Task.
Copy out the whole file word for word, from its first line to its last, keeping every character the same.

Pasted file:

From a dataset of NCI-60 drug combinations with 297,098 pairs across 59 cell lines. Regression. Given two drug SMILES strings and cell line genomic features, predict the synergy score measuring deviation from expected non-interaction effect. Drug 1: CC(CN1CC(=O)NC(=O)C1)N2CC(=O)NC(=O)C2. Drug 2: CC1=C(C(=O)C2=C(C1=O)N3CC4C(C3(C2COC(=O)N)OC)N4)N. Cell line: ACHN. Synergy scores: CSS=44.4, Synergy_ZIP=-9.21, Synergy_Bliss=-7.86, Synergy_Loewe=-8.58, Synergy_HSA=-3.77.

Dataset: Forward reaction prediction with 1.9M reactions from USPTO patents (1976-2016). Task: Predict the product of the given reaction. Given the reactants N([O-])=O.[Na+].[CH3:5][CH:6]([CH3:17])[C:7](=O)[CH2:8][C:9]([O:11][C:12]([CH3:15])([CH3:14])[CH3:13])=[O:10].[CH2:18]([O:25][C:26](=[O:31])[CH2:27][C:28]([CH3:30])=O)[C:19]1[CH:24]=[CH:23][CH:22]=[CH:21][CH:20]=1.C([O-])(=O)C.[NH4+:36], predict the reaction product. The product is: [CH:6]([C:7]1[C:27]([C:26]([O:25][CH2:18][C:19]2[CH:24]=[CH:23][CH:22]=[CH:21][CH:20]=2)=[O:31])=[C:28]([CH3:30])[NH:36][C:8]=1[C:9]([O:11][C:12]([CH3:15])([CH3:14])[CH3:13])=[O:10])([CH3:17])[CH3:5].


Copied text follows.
From a dataset of NCI-60 drug combinations with 297,098 pairs across 59 cell lines. Regression. Given two drug SMILES strings and cell line genomic features, predict the synergy score measuring deviation from expected non-interaction effect. Drug 1: CC(CN1CC(=O)NC(=O)C1)N2CC(=O)NC(=O)C2. Drug 2: CC1=C(C(=O)C2=C(C1=O)N3CC4C(C3(C2COC(=O)N)OC)N4)N. Cell line: ACHN. Synergy scores: CSS=44.4, Synergy_ZIP=-9.21, Synergy_Bliss=-7.86, Synergy_Loewe=-8.58, Synergy_HSA=-3.77.

Dataset: Forward reaction prediction with 1.9M reactions from USPTO patents (1976-2016). Task: Predict the product of the given reaction. Given the reactants N([O-])=O.[Na+].[CH3:5][CH:6]([CH3:17])[C:7](=O)[CH2:8][C:9]([O:11][C:12]([CH3:15])([CH3:14])[CH3:13])=[O:10].[CH2:18]([O:25][C:26](=[O:31])[CH2:27][C:28]([CH3:30])=O)[C:19]1[CH:24]=[CH:23][CH:22]=[CH:21][CH:20]=1.C([O-])(=O)C.[NH4+:36], predict the reaction product. The product is: [CH:6]([C:7]1[C:27]([C:26]([O:25][CH2:18][C:19]2[CH:24]=[CH:23][CH:22]=[CH:21][CH:20]=2)=[O:31])=[C:28]([CH3:30])[NH:36][C:8]=1[C:9]([O:11][C:12]([CH3:15])([CH3:14])[CH3:13])=[O:10])([CH3:17])[CH3:5].